To get there; the cemetery (daily 9:00-17:00 except closed December 25 and January 1) is located on the south side of the township of Brookwood, in Surrey, roughly 28 miles southwest of London. Railers, you can catch a train from London (Waterloo station) to Brookwood in less than an hour—the burial ground is some 300 yards southwest from the station.
3) Suresnes American Cemetery
...the memorial park affords an unforgettable view of Paris, punctuated by the Eiffel Tower
At Suresnes American Cemetery, 7 acres in size, 1,565 heroes (men and women) rest peacefully, many of whom died from sickness or battlefield injuries while admitted to the American military hospital in Paris. Among the dead buried here is a pair of brothers, seven nurses (two were *sisters), and 24 unknown soldiers from World War II. Engraved on bronze tablets in the chapel are the names of an additional 974 missing comrades to be honored. In 1919, President Woodrow Wilson came here and fittingly dedicated the cemetery on Memorial Day. Inscribed above the entrance of the neoclassic chapel are these poignant words: “PEACEFUL IS THEIR SLEEP IN GLORY.”
(*The Cromwell twins, Dorothy and Gladys—plot B, row 18, graves 22 & 23—were civilian volunteers with the American Red Cross in France. The pain and suffering they witnessed, the horrors of war, the seemingly endless stream of wounded arriving from the front was too much to bear. Mentally depleted, both 30-something women committed suicide on January 19, 1919, just two months after the end of the war, and were buried here at Suresnes American Cemetery with full military honors.)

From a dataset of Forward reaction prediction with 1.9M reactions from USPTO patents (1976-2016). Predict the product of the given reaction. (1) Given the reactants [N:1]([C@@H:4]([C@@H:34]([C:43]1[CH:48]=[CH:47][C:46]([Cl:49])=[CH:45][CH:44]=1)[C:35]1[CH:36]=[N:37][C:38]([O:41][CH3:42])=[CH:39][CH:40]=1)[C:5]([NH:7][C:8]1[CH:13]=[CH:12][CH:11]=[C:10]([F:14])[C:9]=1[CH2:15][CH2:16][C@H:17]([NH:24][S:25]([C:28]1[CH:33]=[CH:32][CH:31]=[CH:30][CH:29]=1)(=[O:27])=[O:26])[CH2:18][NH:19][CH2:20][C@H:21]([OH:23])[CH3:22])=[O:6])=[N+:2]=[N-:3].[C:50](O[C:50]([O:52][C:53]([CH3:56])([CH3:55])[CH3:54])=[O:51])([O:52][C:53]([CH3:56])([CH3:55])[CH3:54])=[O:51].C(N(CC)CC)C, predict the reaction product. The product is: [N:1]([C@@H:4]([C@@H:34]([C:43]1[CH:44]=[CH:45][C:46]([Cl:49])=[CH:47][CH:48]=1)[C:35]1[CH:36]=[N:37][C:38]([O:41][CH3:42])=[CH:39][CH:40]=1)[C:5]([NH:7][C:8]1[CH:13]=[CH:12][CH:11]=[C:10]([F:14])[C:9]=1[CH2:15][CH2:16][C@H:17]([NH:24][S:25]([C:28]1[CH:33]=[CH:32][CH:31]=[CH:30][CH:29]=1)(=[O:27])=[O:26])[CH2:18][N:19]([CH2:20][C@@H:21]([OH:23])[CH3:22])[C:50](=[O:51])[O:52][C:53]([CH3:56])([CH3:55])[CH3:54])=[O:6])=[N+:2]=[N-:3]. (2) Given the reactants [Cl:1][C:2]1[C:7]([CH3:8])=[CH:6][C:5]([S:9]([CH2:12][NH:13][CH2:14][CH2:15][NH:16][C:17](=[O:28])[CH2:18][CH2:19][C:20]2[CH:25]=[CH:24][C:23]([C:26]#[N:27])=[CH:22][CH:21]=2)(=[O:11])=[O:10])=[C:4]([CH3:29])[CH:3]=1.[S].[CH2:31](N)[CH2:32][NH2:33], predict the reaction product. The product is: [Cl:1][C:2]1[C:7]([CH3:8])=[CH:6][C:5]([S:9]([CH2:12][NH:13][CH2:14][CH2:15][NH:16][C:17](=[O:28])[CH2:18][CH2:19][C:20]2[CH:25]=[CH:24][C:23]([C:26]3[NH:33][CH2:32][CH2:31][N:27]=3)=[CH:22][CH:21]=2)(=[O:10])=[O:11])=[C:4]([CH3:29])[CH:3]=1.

Situated on the historically rich slopes of Mont Valérien, the memorial park affords an unforgettable view of Paris, punctuated by the Eiffel Tower. In earlier times, Mont Valérien—known as Mont Calvaire—was the site of a hermitage that regularly attracted religious pilgrimages. Part of the hermitage consisted of a guest house, which was often visited by Thomas Jefferson during his five-year ambassadorship to France (1785-89). Around 1813, Napoleon requested that a fort be built here. During World War II, Nazi troops occupied the fort and dreadfully executed some 4,500 political prisoners and members of the Resistance. Commemorating the sacrifice of those who died under Hitler’s bloody reign, the French people erected a monument along the fort’s south wall. Mont Valérien, hallowed ground for both French and American peoples, has come to symbolize strength through freedom, democracy over tyranny. A must-visit for any traveler to Paris!